Menstrual products are an absolute necessity for full and equal participation in society and the arguments to tax them don’t stack up, Claudia Geist and Lea Hunter write.
With some luck young girls will learn about menstruation before they experience it themselves. They will learn about the natural process that will occur when the lining built up in the uterus is shed and bleeding occurs. Most likely this will include a discussion of how to manage this natural process, such as how to affix a sanitary napkin to the inside of one’s underwear. Girls might also learn how tampons work and explore their ability to absorb liquid by holding them under a running faucet. It’s unlikely, however, that as comprehensive as this talk might be, it will include a discussion of how the state profits from a woman’s need to manage her period.
This profiting from periods is a problem in countless nations around the world. Two examples, one from each of our home countries, demonstrates this point. In the US the state of Utah collects 6.85 per cent in sales tax (the rate set for Salt Lake City, which varies widely across and within states) on every tampon, every pad, or every menstrual cup sold because these products are considered by the local government to be a luxury item. Looking to Europe, we find that Germany charges a 19 per cent Value Added Tax (VAT) for feminine hygiene products, which do not qualify for the reduced VAT rate of 7 per cent.
We both grew up in relatively privileged situations, so this additional cost never prevented our access to menstrual hygiene products. But menstruators all over the world are statistically more likely to be economically disadvantaged than their non-menstruating male counterparts. In many parts of the world, women won’t even receive basic information about reproduction and bodily functions, and even more lack access to the products necessary to ensure proper menstrual hygiene. All over the world women are subject to reproductive diseases, higher rates of cervical cancer, and infection because of poor menstrual hygiene. When menstruators cannot access the products they need they miss school and work creating personal, and on a larger scale, national economic disadvantage.
We should by now be beyond the question of whether or not this constitutes a women’s rights issue. It is a matter of public health that menstruators have access to hygiene products. No one wants half the population bleeding all over the place. Menstrual products are an absolute necessity for full and equal participation in society. The idea that our governments are generating tax revenue off of people who are already at an economic and social disadvantage around the world is frustrating.
We do not suggest that our local and state governments should not levy sales taxes, but menstrual hygiene products should be included with the exemptions granted on any other products. Most sales tax systems tax all goods and services at one rate and then specify certain “necessary” goods at a reduced or exempted rate. We see no plausible argument for menstrual hygiene products not being deemed necessary under this system. In fact, the only arguments we have really seen from those who oppose legislation to provide such exemptions, like the bills that just passed in New York and Illinois, are that it would impact tax revenue. But if you are going exempt other things, from prescription drugs to groceries, which also have an impact on revenues, that reasoning falls over because the justification for exempting those products is no more significant than for menstrual hygiene products. Although the amounts are fairly small, they accumulate over a woman’s lifetime, and violate the principle of not unduly limiting access to necessary goods.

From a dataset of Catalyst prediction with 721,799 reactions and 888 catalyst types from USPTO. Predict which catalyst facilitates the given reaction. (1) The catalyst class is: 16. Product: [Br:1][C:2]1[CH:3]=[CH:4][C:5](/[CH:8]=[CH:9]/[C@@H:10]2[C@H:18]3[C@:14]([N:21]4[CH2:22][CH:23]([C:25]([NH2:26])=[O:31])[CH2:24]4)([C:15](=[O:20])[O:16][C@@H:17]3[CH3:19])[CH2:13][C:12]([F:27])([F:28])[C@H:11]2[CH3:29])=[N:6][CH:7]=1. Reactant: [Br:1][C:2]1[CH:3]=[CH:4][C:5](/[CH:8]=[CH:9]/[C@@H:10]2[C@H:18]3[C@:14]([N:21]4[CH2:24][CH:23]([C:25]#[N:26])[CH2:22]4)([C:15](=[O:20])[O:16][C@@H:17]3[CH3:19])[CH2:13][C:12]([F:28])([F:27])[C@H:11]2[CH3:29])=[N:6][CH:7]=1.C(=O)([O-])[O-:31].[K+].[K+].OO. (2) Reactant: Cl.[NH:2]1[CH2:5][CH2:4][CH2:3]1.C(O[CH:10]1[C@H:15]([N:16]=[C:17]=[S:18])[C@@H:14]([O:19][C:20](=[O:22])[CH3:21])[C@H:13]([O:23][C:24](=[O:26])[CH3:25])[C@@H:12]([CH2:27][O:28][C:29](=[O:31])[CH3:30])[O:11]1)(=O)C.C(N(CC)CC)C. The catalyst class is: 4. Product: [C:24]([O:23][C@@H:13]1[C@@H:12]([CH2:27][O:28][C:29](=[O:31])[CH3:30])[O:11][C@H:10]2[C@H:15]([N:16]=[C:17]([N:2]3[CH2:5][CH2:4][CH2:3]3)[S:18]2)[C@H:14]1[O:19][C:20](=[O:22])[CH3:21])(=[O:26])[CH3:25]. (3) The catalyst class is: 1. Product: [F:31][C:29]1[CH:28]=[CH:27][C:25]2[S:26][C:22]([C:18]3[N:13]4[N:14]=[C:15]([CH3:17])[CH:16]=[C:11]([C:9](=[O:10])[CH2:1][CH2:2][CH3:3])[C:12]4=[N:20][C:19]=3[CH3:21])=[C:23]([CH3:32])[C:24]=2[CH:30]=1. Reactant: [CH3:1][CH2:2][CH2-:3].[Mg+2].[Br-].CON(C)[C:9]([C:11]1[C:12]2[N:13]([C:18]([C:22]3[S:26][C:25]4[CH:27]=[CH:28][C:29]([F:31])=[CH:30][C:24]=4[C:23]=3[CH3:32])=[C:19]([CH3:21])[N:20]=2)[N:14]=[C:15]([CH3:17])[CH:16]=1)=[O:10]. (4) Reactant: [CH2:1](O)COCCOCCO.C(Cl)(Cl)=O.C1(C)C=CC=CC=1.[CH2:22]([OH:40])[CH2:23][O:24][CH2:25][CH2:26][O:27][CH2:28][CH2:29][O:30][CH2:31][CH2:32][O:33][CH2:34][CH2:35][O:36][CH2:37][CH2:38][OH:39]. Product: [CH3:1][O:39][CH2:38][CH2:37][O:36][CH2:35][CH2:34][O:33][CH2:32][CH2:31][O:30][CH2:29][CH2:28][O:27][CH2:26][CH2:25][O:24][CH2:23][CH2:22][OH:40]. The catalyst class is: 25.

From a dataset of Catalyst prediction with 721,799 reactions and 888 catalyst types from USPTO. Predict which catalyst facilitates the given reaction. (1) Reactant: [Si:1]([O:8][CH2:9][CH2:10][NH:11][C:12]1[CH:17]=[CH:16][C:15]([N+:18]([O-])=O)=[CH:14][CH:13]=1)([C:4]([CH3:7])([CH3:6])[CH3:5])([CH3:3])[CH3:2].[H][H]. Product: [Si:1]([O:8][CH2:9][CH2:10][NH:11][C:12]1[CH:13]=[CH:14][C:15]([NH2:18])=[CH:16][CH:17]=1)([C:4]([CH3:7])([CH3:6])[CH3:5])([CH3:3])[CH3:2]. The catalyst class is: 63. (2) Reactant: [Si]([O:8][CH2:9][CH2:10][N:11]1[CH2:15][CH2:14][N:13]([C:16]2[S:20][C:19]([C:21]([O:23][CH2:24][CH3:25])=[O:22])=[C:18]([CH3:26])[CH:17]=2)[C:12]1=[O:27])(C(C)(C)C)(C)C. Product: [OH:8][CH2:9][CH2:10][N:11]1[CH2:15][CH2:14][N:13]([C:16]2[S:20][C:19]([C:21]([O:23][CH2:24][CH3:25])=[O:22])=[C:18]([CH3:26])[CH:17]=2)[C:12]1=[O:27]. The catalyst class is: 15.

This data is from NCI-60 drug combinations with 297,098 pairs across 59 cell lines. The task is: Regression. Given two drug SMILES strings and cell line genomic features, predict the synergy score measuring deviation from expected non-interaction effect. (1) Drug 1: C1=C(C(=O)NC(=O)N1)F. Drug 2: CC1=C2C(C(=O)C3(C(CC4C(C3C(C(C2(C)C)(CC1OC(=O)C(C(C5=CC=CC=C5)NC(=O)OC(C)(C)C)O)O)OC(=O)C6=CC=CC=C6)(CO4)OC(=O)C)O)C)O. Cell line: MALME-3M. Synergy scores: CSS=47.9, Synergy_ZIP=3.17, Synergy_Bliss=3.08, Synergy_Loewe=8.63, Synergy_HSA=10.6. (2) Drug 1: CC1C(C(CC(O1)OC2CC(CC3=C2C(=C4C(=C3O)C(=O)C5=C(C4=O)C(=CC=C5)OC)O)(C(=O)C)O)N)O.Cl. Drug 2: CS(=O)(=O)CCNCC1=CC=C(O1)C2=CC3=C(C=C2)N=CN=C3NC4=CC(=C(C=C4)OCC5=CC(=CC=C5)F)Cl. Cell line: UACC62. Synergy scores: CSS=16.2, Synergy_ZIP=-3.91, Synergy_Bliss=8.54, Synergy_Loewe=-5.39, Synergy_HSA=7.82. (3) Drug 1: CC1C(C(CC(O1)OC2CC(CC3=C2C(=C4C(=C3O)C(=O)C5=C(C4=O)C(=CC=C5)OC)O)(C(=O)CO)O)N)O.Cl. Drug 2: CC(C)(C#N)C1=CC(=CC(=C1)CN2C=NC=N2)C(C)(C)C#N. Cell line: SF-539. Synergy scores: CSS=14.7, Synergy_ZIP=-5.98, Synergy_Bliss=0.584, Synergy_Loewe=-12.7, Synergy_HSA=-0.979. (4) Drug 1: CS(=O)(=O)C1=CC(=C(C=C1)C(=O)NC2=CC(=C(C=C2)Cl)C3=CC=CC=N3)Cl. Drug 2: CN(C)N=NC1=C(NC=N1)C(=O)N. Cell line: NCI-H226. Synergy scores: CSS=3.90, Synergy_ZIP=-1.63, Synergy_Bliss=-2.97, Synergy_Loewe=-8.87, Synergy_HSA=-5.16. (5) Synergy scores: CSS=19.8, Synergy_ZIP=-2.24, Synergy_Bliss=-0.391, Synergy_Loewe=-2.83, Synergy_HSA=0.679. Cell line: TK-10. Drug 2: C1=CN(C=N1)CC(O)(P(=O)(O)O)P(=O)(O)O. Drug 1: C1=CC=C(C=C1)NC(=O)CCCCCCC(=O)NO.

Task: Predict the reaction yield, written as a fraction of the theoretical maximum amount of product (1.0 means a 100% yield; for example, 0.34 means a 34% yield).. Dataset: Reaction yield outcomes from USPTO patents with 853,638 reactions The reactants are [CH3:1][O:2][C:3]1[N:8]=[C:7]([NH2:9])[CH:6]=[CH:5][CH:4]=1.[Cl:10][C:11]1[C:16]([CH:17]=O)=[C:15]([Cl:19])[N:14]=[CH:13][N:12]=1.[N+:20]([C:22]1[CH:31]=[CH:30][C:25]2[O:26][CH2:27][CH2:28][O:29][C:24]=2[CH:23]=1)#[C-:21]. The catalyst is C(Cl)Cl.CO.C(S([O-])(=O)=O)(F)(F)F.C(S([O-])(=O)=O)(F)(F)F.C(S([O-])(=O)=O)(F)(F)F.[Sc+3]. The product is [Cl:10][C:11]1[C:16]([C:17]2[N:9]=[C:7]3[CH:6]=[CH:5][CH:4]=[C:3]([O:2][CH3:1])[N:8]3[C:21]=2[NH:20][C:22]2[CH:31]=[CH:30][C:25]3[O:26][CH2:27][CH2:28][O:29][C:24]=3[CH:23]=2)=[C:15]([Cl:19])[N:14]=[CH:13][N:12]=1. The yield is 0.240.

The issue of taxing menstrual hygiene products is particularly striking for two reasons – no other product is so gendered and so necessary. Menstruation is a biological imperative for a large portion of the population. Many products are gendered; some arbitrarily like clothes and razors, others, such as bras or and a jock strap, for anatomical reasons. Menstrual hygiene products are similarly gendered in that they are only used by women and other people who experience a menstrual cycle, including those who are outside of the gender binary and some trans men. The difference between menstrual hygiene products and other gendered products is that they are a necessity. It is incredibly difficult to function in society without some means of managing menstruation whether that be through a tampon, a pad, a reusable menstrual cup, or other product.
Back in the 1970s, Gloria Steinem wrote an article claiming that if men could menstruate all sanitary supplies would be federally funded and free, and she’s probably right. Menstruators have become so accustomed to hiding all evidence of their periods that our lawmakers, who are predominantly men, don’t even realise the extent of the, perhaps unintentional, discrimination they inflict.
The continued existence of tax policies which do not recognise the necessity of menstrual hygiene products is a direct consequence of the absence of gender diversity in positions of power. But there are growing movements all over the world bringing attention to this issue. It is time for our lawmakers to recognise the necessity of menstrual hygiene products and stop treating tampons like a luxury.